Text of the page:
Chief Justice John Roberts: “Campaigning for Office Is Not a Game”

End game, throw the game, ground game, all new game:  These are a few of the metaphors being used to describe this election.

In Jeffry Toobin’s new book, The Oath, about the U.S. Supreme Court and its recent decisions, Chief Justice John Roberts is quoted in  the chapter entitled, Democracy Is Not A Game as follows:

“Leveling the playing field’ can sound like a good thing,”  the chief justice wrote for the majority decision. “But in a democracy, campaigning for office is not a game.  It is a critically important form of speech.  The First Amendment embodies our choice as a Nation that, when it comes to such speech, the guiding principle is freedom–the ‘unfettered interchange of ideas’–not whatever the State may view as fair.”  The court stated that an Arizona law was a violation of the First Amendment to the U.S. Constitution.

Toobin: “This case concerned the constitutionality of The Arizona Citizens Clean Elections Act, which had been passed by the voters in 1998, to address the state’s appalling history of political corruption. This fairly modest reform established a system of optional public funding of campaigns for certain state offices.  A candidate who chose to accept public funding would receive extra money from the state if his or her privately funded opponent exceeded a certain set spending limit.  The basic idea was simple: to keep elections competitive if a privately funded candidate was vastly out spending a publicly funded one.  The question in the case was whether the First Amemdment permitted the government subsidies.”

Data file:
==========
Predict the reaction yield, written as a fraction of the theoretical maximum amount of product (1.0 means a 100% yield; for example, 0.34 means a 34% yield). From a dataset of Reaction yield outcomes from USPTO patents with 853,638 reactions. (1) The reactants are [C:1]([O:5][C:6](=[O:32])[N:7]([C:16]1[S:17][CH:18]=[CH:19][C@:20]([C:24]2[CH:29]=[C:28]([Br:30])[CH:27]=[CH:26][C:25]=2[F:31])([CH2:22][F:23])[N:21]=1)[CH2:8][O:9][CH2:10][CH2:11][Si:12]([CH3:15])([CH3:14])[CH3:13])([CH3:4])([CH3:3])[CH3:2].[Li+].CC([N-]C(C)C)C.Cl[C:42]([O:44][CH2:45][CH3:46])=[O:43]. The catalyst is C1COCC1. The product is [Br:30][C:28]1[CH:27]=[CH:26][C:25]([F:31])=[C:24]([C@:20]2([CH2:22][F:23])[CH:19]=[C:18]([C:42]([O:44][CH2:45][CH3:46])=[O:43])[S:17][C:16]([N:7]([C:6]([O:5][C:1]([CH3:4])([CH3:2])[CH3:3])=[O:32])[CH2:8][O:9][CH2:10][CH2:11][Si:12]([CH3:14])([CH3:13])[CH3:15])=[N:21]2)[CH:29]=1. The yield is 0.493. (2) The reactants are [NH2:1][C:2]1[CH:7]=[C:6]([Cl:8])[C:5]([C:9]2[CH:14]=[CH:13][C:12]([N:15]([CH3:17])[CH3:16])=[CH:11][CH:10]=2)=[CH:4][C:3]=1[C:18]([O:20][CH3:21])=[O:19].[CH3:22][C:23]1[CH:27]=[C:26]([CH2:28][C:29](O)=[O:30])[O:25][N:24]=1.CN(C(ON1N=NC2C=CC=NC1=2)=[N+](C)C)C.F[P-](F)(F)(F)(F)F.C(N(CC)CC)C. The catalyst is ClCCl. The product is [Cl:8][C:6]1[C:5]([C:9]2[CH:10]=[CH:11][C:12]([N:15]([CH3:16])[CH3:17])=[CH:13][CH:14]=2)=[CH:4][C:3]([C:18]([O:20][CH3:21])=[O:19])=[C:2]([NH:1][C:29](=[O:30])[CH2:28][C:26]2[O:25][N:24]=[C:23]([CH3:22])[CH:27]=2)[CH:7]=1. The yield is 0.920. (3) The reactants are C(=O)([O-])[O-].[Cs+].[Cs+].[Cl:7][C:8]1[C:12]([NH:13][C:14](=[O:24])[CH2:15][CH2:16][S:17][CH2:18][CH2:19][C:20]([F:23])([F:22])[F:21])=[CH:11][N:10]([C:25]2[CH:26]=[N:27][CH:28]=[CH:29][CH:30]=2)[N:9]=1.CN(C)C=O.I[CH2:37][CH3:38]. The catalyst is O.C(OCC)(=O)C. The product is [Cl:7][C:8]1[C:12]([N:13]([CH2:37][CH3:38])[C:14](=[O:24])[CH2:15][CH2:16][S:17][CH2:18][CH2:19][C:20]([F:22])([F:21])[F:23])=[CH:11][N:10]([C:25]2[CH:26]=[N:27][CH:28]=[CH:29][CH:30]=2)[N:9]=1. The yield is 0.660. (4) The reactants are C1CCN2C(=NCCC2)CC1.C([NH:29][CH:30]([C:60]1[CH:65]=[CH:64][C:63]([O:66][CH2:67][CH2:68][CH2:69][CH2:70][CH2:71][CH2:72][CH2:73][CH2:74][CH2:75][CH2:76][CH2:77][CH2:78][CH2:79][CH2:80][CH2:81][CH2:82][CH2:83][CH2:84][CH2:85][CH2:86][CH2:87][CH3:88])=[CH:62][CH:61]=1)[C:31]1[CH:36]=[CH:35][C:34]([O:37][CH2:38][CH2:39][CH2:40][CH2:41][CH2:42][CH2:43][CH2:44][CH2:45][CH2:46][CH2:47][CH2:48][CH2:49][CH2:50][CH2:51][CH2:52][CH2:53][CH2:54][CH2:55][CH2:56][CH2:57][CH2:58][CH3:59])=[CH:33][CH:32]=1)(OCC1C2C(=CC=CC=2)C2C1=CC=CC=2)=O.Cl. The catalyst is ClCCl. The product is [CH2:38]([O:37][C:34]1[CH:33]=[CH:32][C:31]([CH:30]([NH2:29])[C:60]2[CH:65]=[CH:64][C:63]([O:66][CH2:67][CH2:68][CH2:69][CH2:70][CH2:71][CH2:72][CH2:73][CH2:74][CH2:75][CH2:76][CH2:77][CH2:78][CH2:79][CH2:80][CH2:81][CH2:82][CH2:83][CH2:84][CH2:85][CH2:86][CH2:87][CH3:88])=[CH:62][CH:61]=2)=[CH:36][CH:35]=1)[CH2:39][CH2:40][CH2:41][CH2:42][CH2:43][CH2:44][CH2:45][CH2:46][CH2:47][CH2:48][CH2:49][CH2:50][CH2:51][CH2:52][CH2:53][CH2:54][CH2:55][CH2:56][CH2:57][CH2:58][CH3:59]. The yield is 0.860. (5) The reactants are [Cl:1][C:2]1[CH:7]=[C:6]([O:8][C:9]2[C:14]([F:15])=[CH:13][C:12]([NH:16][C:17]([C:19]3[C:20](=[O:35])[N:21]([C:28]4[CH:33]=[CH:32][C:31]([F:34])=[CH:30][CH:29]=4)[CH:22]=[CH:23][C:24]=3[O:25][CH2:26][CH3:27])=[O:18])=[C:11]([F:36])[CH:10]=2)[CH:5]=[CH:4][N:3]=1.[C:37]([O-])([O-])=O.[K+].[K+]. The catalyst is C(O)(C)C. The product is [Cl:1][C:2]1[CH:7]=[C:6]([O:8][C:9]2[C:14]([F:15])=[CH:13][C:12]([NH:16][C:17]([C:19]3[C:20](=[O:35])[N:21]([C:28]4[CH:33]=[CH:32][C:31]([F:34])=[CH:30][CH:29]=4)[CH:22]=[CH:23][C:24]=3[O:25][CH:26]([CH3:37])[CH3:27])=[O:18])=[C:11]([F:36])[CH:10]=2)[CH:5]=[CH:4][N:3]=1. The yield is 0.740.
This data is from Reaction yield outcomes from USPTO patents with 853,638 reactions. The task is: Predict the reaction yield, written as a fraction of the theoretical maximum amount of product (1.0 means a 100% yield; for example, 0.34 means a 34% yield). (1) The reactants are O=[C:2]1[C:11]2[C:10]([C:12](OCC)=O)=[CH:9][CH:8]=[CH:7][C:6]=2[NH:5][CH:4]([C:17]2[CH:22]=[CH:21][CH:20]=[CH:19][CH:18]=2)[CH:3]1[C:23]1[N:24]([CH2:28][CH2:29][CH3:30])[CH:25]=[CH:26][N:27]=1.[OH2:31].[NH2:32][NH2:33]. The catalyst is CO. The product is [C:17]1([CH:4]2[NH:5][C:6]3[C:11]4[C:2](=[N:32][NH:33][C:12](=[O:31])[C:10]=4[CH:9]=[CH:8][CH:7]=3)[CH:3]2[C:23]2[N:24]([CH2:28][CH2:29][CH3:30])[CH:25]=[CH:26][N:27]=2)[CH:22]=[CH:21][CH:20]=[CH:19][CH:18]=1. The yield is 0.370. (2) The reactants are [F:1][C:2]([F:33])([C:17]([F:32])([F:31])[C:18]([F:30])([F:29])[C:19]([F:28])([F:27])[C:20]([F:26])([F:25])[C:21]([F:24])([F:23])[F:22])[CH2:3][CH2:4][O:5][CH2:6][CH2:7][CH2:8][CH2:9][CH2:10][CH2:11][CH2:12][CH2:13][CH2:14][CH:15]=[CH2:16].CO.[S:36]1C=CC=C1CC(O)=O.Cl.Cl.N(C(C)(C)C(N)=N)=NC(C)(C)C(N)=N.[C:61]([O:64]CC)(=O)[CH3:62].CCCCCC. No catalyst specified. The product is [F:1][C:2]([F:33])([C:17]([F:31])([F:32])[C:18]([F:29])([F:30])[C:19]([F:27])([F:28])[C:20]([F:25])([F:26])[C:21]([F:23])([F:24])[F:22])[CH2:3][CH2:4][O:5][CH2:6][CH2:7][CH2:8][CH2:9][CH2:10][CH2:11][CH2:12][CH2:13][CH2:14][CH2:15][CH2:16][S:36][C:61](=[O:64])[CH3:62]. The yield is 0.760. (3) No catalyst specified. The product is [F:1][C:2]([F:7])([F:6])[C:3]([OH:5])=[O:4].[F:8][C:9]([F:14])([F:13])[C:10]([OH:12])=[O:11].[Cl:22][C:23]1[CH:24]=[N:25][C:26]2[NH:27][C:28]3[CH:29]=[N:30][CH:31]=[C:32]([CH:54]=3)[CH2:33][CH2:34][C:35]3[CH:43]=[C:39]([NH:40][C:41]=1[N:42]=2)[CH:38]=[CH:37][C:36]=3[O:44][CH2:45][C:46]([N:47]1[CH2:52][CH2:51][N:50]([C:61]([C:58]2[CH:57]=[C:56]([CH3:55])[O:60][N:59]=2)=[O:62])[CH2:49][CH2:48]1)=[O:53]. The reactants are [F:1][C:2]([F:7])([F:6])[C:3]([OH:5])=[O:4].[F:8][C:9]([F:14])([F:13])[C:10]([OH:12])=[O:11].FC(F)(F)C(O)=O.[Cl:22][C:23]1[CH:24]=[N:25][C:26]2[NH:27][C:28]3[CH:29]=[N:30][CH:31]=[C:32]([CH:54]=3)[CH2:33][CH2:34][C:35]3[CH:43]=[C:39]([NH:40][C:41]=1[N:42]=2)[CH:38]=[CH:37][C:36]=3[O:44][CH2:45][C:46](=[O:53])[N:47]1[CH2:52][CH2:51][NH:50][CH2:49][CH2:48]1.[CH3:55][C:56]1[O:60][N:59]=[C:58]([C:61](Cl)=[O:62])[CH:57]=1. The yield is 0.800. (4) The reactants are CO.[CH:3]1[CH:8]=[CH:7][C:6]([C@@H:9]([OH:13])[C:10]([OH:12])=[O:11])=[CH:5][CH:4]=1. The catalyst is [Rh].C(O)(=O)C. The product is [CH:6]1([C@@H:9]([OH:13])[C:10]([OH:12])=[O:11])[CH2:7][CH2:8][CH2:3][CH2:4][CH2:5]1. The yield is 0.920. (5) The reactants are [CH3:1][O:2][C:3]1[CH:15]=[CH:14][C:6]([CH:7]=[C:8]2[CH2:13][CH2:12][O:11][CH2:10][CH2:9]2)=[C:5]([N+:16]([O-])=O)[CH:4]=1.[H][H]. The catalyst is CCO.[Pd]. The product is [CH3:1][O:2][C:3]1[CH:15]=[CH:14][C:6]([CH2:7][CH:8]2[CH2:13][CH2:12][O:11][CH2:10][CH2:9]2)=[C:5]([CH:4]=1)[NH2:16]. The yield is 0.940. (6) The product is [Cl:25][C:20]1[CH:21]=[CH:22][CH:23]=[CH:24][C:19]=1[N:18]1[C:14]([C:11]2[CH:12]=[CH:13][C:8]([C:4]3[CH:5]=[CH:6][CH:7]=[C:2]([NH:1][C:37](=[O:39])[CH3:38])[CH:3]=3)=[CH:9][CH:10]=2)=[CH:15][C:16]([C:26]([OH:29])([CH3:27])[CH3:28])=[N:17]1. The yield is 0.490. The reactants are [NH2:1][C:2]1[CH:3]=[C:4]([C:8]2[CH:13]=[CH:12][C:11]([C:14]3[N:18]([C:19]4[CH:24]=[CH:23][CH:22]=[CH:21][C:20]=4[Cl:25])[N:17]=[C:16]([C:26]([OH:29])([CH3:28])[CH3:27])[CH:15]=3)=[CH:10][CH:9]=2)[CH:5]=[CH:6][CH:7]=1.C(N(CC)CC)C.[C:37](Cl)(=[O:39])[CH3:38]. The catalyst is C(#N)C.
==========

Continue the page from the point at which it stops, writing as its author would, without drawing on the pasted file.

The Chief Justice of the U.S. Supreme Court used two sports idioms in this comment:  level playing field, which other justices had used, and “campaigning for office is not a game.”  Idiomatic terms such as level playing field and a game are pervasive in American English.


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